Why being a "nerd" is the new cool
Women of all ages, and all over the country are rocking STEM fields. One of them, Milecia McGregor, owner of The Life e-Guide and a software engineer says “You can be both pretty and smart. There are so many stereotypes about women who go into STEM fields that just aren't true. You can still have a social life and do a STEM degree in college.”
Another inspiring woman, Mercedes Soria, has a rich history in the technology field with over 15 years of experience. She currently leads a team focused on machine learning, artificial intelligence and user-interface applications and aims to increase the number of women working in security and robotics. She’s won several awards for excellence in her field and strives to add more women to the STEM fields.
Even teenagers are taking up the STEM torch. Emily Koehne is a 17-year-old high school senior from the NYC area. She is the founder and CEO of STEMilyK.org, a website dedicated to increasing the amount of girls interested in STEM. She meets with some of the top women in STEM fields and interviews them about their unique careers. She then post the videos on her website so that all girls can have access to a panel of women in STEM role models.
Her mission is not only to expose girls to fascinating STEM career options, but also to show the world that STEM girls are not "nerdy" or "weird." They’re smart.
So, why STEM?
The advantages of working in STEM fields include the following:
Show me the money
Women in STEM fields often make more money than in other fields. “When I listen to some of my friends in other career fields talk about how much work they do for the amount of money they make, I genuinely feel bad for them,” says McGregor. There are 21 and 22-year-old women, fresh out of college, making over $75k a year, she says. According to CEO of STEM toy conglomerate K’NEX, Michael Araten, “STEM jobs pay 20-30% more than non-STEM, on average.”
“Another advantage is that you always get the surprised look. Even now, a lot [of] people don't think that women are smart enough to do anything STEM related. It's a personal satisfaction you get every time someone asks what you do for a living,” says McGregor. Breaking down stereotypes can be empowering.
Free ride, anyone?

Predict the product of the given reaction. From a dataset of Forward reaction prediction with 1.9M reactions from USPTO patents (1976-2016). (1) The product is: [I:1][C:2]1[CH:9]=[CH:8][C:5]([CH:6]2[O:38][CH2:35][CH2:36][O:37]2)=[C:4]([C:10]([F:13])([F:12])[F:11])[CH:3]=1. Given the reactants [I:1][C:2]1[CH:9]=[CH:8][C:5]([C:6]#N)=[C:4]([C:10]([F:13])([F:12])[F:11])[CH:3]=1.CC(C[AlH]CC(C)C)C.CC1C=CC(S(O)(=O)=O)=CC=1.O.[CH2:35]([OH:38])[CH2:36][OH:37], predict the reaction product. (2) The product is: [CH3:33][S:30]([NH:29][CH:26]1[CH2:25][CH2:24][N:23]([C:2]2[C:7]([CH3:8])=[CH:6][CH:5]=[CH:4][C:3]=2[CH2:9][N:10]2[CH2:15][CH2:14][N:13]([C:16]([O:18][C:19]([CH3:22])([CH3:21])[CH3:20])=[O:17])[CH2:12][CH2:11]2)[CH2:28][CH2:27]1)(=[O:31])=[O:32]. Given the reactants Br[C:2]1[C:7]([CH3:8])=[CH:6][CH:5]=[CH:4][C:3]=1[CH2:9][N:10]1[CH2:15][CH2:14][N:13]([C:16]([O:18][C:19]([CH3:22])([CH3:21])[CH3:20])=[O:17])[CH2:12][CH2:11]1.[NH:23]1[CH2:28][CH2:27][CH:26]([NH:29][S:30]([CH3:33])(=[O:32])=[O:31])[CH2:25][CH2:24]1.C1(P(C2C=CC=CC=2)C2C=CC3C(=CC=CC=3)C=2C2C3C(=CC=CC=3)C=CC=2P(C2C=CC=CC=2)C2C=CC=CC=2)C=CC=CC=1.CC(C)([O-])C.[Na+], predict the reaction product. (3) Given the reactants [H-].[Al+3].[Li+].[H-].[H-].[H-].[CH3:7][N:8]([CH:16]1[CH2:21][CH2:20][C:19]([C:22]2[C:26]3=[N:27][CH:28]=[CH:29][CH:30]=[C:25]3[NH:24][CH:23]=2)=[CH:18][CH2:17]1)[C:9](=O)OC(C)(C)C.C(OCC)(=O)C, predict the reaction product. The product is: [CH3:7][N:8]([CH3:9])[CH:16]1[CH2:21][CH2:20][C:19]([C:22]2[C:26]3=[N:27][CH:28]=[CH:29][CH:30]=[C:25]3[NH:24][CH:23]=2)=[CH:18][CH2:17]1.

There are lots of financial aid opportunities for women going into STEM fields. “There are a lot of scholarships, fellowships, and job opportunities for women going into STEM fields. I was able to graduate with both degrees and zero student loan debt because of this,” says McGregor.
Lead the revolution and change the world
Koehne, at 17, is leading the revolution for girls in STEM. You could join these pioneering women and change the world in exciting new ways. “Women are needed more than ever in science fields particularly to change the way we are treating our environment,” says Lisa Fowler a climate change advisor for Just Energy.” A woman in science has a unique ability to create a better world for everyone, especially in climate science. If you’re passionate about nature and the environment, then getting involved in science is one of the best ways to help our planet.
If you're excited about STEM, get involved!
One way to get involved is to participate in competitions like the #EqualSpace Challenge, put on by the Space Games Federation who invites girls (and anyone and everyone!) to design the very first original sport or game to be played in zero gravity playing fields. Zero gravity? Sign me up. “We want to empower girls, in particular, to feel a sense of ownership over our collective future in space,” says Van Koo, a Harvard neurobiology grad and former figure skater.
Exploration in school and out is important. Learning independently teaches valuable skills needed for a career in STEM. McGregor suggests that you “Take some of the free online classes on sites like coursera.org so you can start figuring out which field of STEM you might be interested in. You get to see exactly what you'll be learning in college and you'll be building up the main skill you need for a career, the ability to figure things out on your own.”
STEM is an exciting new adventure for many girls. The ability to change the world, as stereotypes crumble, is empowering. “For those of you reading this who are unsure whether to pursue STEM because it is ‘weird,’ I encourage you to try something new and not to care about what other people think,” advises Koehne. “Take advantage of every STEM opportunity that comes your way, keep an open mind and just have fun! STEM is so interesting, fascinating, and as a girl, you will feel so empowered to go into STEM and be able to share your experiences with others around you.”
Are you a girl who’s excited about STEM? Do you know of more unique and exciting opportunities in STEM? Share in the comments below!